Al Jazeera has acquired Al Gore's struggling cable channel Current TV and will use it to expand its domestic footprint.
The eye-opening move gives Al Jazeera, the Qatar-based news network responsible for much of the in-depth reporting on the beginning of the Arab Spring revolutions in 2010 and 2011, domain over Current, which was briefly the home of Keith Olbermann and now features the likes of former New York Governor Eliot Spitzer and former Michigan Governor Jennifer Granholm. Adweek has independently confirmed the news, which was first reported by The New York Times.
Under the leadership of veteran news executive David Bohrman (who has worked at both CNN and ABC News), Current moved in the last two years from an experimental, user-generated-content channel to a cable televsion news network, even as it's cut back on programs like Vanguard, its Peabody-winning documentary series, and beefed up its pundit staff with individuals like Spitzer, Granholm and former MSNBCer (and Olbermann protege) Cenk Uygur.
“For many years, we understood that we could make a positive contribution to the news and information available in and about the United States and what we are announcing today will help us achieve that goal," Al Jazeera director general Ahmed bin Jassim Al Thani said on Wednesday evening. "By acquiring Current TV, Al Jazeera will significantly expand our existing distribution footprint in the U.S., as well as increase our newsgathering and reporting efforts in America. We look forward to working together with our new cable and satellite partners to serve our new audiences across the U.S.” The network will double in size to more than 300 employees as it expands into New York, Los Angeles, Miami, Chicago and Washington, D.C., and opens new bureaus across the country.
All of the Current's programming will go the way of the dodo. It's a little surprising to see Current, which has long touted its own independence from big media conglomerates like News Corp., Time Warner and NBCUniversal, being acquired by a network that receives much of its funding from the government of Qatar. But the move may simply signal that founders Gore and Joel Hyatt have finally decided to cut bait after years of failing to find a viewership with a string of ever-less-successful programming strategies. Still, it's an odd choice of buyer: Al Jazeera has always publicly asserted that its editorial content remains independent of its principal backer, but many—including, in private conversation, U.S. diplomats—take issue with the network's claim to objectivity.
The Doha-based news network, which functions in the Arab world in much the same way that CNN or the BBC function in the West, received a great deal of publicity when it began covering in great detail the revolutions in Tunisia, Egypt, Libya and Yemen, and the uprisings and protests in Algeria, Jordan and elsewhere throughout the Middle East. As U.S. interest in the conflicts waned, Al Jazeera received admiring notices from domestic news nets for the depth of its Arab Spring coverage, prompting the net to seek wider distribution in the U.S. (it had been available on only the highest cable tiers of a few providers).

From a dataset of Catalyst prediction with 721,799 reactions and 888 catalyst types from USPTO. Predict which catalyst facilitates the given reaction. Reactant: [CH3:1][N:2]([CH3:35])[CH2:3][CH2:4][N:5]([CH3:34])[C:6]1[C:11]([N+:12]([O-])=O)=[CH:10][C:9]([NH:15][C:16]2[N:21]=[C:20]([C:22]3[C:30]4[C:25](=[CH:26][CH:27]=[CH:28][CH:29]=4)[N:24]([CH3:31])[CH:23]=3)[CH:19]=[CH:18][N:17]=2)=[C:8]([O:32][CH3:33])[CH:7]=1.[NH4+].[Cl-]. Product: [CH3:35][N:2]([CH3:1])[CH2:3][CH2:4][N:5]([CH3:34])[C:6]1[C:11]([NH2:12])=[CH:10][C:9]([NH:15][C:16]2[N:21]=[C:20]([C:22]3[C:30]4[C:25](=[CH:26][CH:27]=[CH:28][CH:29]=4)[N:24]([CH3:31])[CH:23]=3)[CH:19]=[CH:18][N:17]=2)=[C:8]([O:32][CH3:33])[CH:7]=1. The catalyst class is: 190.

Not all the coverage was admiring—many in the U.S. media have been critical of the network for underplaying the role of Al Qaeda in the Arab Spring, as well as its airing of taped messages from Osama bin Laden and emphasis on U.S. brutality in the Middle East. Still, it retains a measure of influence in the Arab world that makes it essential both there and to interested viewers abroad.
The acquisition of Current would seem, in many ways, to be a marriage of convenience: Al Jazeera needs Current's distribution of 40 million households (down from 60 million as of recently); Current needs Al Jazeera's money. The U.S. network is strapped for cash and has been entertaining offers, to the extent that a (totally erroneous) account of an Austin, Texas-based tech startup on the cusp of purchasing Currenkt made it into three seperate Web publications.
All that being said, the deal does not necessarily open the door to all existing Current subscribers. Affiliate contracts are generally protected by clauses that prohibit the networks from making any radical shift in their programming and/or branding. If content no longer matches what an operator signed on for when it first wrote the affiliate deal, the carrier has the right to drop the offending network from its lineup at its own discretion.
In recent years, CourtTV and FitTV were radically reconfigured as truTV and OWN: The Oprah Winfrey Network, thanks in large part to the clout of their respective parent companies (Turner Broadcasting and Discovery Communications.) Neither Al Jazeera nor Current has that kind of juice.
The new Current has already lost traction on Time Warner Cable systems. In a memo to staffers, Joel Hyatt acknowledged that the channel “will no longer be carried” on TWC, before adding that while this is an unfortunate development, he remained confident that Al Jazeera America “will earn significant additional carriage in the months and years ahead.”
For its part, TWC indicated that it plans to remove the service “as quickly as possible.” This alone will cost the network some 12.3 million subs.